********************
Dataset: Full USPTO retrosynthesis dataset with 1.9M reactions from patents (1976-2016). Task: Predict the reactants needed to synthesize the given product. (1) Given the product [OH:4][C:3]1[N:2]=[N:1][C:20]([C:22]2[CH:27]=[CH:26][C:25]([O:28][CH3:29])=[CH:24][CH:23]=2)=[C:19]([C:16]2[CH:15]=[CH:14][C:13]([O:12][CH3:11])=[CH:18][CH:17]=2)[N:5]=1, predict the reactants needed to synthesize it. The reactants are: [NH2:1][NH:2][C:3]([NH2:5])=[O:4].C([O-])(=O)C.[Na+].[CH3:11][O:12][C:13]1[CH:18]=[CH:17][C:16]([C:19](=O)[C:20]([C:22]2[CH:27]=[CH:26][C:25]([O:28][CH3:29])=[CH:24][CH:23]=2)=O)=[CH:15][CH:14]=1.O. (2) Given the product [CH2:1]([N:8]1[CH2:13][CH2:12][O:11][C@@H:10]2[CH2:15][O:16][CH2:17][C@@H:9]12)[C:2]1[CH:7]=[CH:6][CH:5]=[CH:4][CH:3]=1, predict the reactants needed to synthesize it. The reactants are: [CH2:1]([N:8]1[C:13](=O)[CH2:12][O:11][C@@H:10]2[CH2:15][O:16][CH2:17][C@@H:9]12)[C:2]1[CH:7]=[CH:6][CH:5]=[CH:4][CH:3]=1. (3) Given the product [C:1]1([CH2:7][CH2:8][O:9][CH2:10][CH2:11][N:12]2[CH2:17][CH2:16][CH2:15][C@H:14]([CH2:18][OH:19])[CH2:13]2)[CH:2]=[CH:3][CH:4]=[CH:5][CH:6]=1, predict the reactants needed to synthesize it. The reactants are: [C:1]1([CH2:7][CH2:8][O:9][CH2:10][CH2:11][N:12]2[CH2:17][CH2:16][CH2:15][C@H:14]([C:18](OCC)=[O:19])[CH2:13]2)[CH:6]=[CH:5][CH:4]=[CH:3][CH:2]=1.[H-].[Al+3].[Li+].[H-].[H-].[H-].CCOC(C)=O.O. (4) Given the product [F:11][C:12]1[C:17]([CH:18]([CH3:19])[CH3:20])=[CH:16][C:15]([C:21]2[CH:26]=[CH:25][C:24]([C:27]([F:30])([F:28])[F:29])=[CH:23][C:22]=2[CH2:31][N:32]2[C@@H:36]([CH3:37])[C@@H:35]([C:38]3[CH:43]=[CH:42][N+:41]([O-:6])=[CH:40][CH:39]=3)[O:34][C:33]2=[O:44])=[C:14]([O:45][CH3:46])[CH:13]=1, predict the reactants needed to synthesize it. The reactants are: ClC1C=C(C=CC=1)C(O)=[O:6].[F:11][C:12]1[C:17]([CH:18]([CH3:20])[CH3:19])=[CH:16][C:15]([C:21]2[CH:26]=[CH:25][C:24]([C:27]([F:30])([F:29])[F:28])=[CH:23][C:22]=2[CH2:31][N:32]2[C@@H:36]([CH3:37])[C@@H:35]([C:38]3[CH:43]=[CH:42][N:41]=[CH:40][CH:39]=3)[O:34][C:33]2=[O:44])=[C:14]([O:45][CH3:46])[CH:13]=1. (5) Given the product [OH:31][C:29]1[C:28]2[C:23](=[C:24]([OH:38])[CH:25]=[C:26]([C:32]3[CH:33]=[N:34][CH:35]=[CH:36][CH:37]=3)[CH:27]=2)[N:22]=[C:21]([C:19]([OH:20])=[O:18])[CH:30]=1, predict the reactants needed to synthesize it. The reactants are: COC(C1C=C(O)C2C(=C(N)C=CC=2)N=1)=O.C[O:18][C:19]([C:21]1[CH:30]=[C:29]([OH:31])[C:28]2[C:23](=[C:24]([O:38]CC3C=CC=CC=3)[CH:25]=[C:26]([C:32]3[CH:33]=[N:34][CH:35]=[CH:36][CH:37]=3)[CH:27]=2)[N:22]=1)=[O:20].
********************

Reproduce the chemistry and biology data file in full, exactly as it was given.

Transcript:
Dataset: Full USPTO retrosynthesis dataset with 1.9M reactions from patents (1976-2016). Task: Predict the reactants needed to synthesize the given product. (1) Given the product [OH:4][C:3]1[N:2]=[N:1][C:20]([C:22]2[CH:27]=[CH:26][C:25]([O:28][CH3:29])=[CH:24][CH:23]=2)=[C:19]([C:16]2[CH:15]=[CH:14][C:13]([O:12][CH3:11])=[CH:18][CH:17]=2)[N:5]=1, predict the reactants needed to synthesize it. The reactants are: [NH2:1][NH:2][C:3]([NH2:5])=[O:4].C([O-])(=O)C.[Na+].[CH3:11][O:12][C:13]1[CH:18]=[CH:17][C:16]([C:19](=O)[C:20]([C:22]2[CH:27]=[CH:26][C:25]([O:28][CH3:29])=[CH:24][CH:23]=2)=O)=[CH:15][CH:14]=1.O. (2) Given the product [CH2:1]([N:8]1[CH2:13][CH2:12][O:11][C@@H:10]2[CH2:15][O:16][CH2:17][C@@H:9]12)[C:2]1[CH:7]=[CH:6][CH:5]=[CH:4][CH:3]=1, predict the reactants needed to synthesize it. The reactants are: [CH2:1]([N:8]1[C:13](=O)[CH2:12][O:11][C@@H:10]2[CH2:15][O:16][CH2:17][C@@H:9]12)[C:2]1[CH:7]=[CH:6][CH:5]=[CH:4][CH:3]=1. (3) Given the product [C:1]1([CH2:7][CH2:8][O:9][CH2:10][CH2:11][N:12]2[CH2:17][CH2:16][CH2:15][C@H:14]([CH2:18][OH:19])[CH2:13]2)[CH:2]=[CH:3][CH:4]=[CH:5][CH:6]=1, predict the reactants needed to synthesize it. The reactants are: [C:1]1([CH2:7][CH2:8][O:9][CH2:10][CH2:11][N:12]2[CH2:17][CH2:16][CH2:15][C@H:14]([C:18](OCC)=[O:19])[CH2:13]2)[CH:6]=[CH:5][CH:4]=[CH:3][CH:2]=1.[H-].[Al+3].[Li+].[H-].[H-].[H-].CCOC(C)=O.O. (4) Given the product [F:11][C:12]1[C:17]([CH:18]([CH3:19])[CH3:20])=[CH:16][C:15]([C:21]2[CH:26]=[CH:25][C:24]([C:27]([F:30])([F:28])[F:29])=[CH:23][C:22]=2[CH2:31][N:32]2[C@@H:36]([CH3:37])[C@@H:35]([C:38]3[CH:43]=[CH:42][N+:41]([O-:6])=[CH:40][CH:39]=3)[O:34][C:33]2=[O:44])=[C:14]([O:45][CH3:46])[CH:13]=1, predict the reactants needed to synthesize it. The reactants are: ClC1C=C(C=CC=1)C(O)=[O:6].[F:11][C:12]1[C:17]([CH:18]([CH3:20])[CH3:19])=[CH:16][C:15]([C:21]2[CH:26]=[CH:25][C:24]([C:27]([F:30])([F:29])[F:28])=[CH:23][C:22]=2[CH2:31][N:32]2[C@@H:36]([CH3:37])[C@@H:35]([C:38]3[CH:43]=[CH:42][N:41]=[CH:40][CH:39]=3)[O:34][C:33]2=[O:44])=[C:14]([O:45][CH3:46])[CH:13]=1. (5) Given the product [OH:31][C:29]1[C:28]2[C:23](=[C:24]([OH:38])[CH:25]=[C:26]([C:32]3[CH:33]=[N:34][CH:35]=[CH:36][CH:37]=3)[CH:27]=2)[N:22]=[C:21]([C:19]([OH:20])=[O:18])[CH:30]=1, predict the reactants needed to synthesize it. The reactants are: COC(C1C=C(O)C2C(=C(N)C=CC=2)N=1)=O.C[O:18][C:19]([C:21]1[CH:30]=[C:29]([OH:31])[C:28]2[C:23](=[C:24]([O:38]CC3C=CC=CC=3)[CH:25]=[C:26]([C:32]3[CH:33]=[N:34][CH:35]=[CH:36][CH:37]=3)[CH:27]=2)[N:22]=1)=[O:20].